I recently installed a somewhat similar system. (66) 345w panels in 6 strings to (2) 7.7-40s. #10 wire is more than sufficient. The systems should run a little more efficiently if each string is independent. You essentially get string level optimization.

        I would pair up the 60 panels into strings of 5. Each parallel string of 5+5 (10) can run on #10 wire to its own MPPT on the SMA. So basically 6 strings of 10 panels with each string being two strings of 5 in parallel. It sucks to rerun wire but IMO this would give you the best result....
        As I said b4 I'd rather move the inverter to the array and just use the existing wire as the ac side b4 I did that. I've done voltage drop calculations and it should be fine. I'd just basically have a box with a splice where the inverter was originally going to be.

        As far as the string configurations. I got the high efficiency Panels that have like anti shading technology or whatever. It doesn't look like a regular panel each panel has like hundreds of 1x 6 inch cells so I'm not too concerned about in efficiency in the strings. They're sunpower p17-340 blah blah pretty sick. Seem like very good output.
        Last edited by Markyrocks69; 06-19-2019, 02:11 AM.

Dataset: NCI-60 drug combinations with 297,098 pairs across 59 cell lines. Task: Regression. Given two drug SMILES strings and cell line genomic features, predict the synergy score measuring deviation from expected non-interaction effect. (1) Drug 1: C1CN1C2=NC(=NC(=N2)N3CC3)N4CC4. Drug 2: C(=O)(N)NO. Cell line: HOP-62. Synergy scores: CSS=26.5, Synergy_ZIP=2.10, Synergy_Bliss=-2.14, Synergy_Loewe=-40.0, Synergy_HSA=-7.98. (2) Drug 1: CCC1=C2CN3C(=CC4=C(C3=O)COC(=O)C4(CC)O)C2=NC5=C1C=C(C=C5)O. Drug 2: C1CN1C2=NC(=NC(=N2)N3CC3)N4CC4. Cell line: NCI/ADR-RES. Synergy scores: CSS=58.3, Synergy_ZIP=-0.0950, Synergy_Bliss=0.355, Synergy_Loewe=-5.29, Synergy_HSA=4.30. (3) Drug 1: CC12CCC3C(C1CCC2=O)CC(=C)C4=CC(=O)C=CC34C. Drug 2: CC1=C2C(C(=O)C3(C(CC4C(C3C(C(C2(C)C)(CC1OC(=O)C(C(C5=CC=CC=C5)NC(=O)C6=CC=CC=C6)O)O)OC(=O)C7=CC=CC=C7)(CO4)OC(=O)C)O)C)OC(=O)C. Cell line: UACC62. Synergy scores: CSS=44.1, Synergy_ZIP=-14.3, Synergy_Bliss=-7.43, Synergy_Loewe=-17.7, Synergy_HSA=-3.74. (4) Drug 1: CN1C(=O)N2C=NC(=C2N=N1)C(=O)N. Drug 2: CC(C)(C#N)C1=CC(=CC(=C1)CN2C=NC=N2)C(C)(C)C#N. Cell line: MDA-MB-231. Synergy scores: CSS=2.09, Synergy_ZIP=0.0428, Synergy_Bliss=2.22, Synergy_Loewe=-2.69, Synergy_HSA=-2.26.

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        • #19
          Originally posted by Markyrocks69 View Post

          As I said b4 I'd rather move the inverter to the array and just use the existing wire as the ac side b4 I did that. I've done voltage drop calculations and it should be fine. I'd just basically have a box with a splice where the inverter was originally going to be.
          I must have missed that post; What size wire is already run? If you mount the inverters at the array then it's fairly straight forward. I'm assuming you have X21-345s with Vmp of ~57v? 5 panel strings. If you pair them you don't need a combiner box. You'll have 6 pairs and each 10 panel set can have its own MPPT. 6 panel strings might be a little more efficient but then 1 inverter will have 3/5ths of the panels...